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he's saying, essentially, this is accelerating, basically, the conflict in venezuela. already more than 120 people dead. happening today, maduro will seat 545 new officials to rewrite the constitution in a building just yards away from the national assembly. those guys there -- the first vice president of venezuela saying the only way maduro will get us out of here is by killing us. so this is escalating today, and it comes as a u.k. company have certified and audited venezuela's vote since 2004, they will not stand by the vote. they're saying it's off by one million. so, you know, this is, this is a showdown today happening right now. stuart: got it. liz say, thanks very much, indeed. >> sure. stuart: next hour, attorney general sessions announces the crackdown on leaks from the white house. joining us now, former
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ambassador to the united nations, john bolton. i don't see how you can conduct foreign policy if conversations are splashed across the front of "the new york post." that's outrageous and wrong. >> absolutely. and it is a breach of national security. these transcripts were classified, and properly so. one of the reasons you give information a classification is the threat to american national security if it becomes public. and if foreign leaders don't think that they can have a conversation with the president in confidence, we are very badly damaged. i think this goes back to bradley manning leaking tens of thousands of state department cables. we've seen other examples through wikileaks as well. finish this is not just transparency and opening the government up for public scrutiny, it is a real damage to our ability to conduct american foreign and national security policy. stuart: what do you do? it seems like there is a cabal within the federal bureaucracy whether it's the justice department or the state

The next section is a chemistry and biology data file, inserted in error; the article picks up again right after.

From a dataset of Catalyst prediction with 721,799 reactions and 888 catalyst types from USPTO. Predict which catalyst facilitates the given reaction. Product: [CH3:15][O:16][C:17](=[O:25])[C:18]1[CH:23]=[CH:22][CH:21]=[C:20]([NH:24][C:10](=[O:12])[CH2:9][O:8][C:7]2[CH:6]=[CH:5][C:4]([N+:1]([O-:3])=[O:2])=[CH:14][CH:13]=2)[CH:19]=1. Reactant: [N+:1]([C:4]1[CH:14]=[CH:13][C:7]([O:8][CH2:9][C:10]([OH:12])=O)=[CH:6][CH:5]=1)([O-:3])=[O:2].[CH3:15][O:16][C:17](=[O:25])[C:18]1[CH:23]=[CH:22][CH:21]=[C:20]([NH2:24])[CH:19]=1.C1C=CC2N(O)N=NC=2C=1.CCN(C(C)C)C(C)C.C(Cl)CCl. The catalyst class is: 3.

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department or wheresoever, wills a cabal which really wants to stop and resist anything from president trump. this used to be large numbers of these poem doing this -- people doing this. i don't see what you can do about it, frankly. >> well, over the years there have been a lot of efforts to find the sources of leaks to curtail them and what not. i think some things that could be considered going forward anyway would include polygraphing state department and white house personnel. this is standard practice in the intelligence community. it may sound offensive, but these people have extremely important jobs, and i think polygraphing them may be one prophylactic measure you can take. in terms of the leaks that have already occurred, i think these there transcripts of the conversations the president had with other foreign leaders may be something worth focusing on for this reason: it is possible that "the washington post" had these transcripts back from the time roughly when the conversations occurred.
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but i don't think so because i think the pressure to publish something like this before somebody else publishes it would induce a media outlet to put it in as soon as they get it. so i think that means the odds favor the argument -- although it's not certain -- that the leaks of these transcripts were relatively recent. so i'd go in with a full-scale investigation. i wouldn't worry about the thousands of other leaks for the moment. i'd focus on these and see if we could find some possibility of getting to the people who actually leaked it. stuart: okay. >> and i think that alone, that focus could create some discipline for others as well. stuart: 20 seconds. i think "the washington post" is a disgrace for putting this in their newspaper, and you say? >> well, i think that's typical of the mainstream media. look, there was a time if you go back to world war ii the media actually supported america winning the war. they're neutral now on things like this. i think that's a mistake. stuart: a mistake?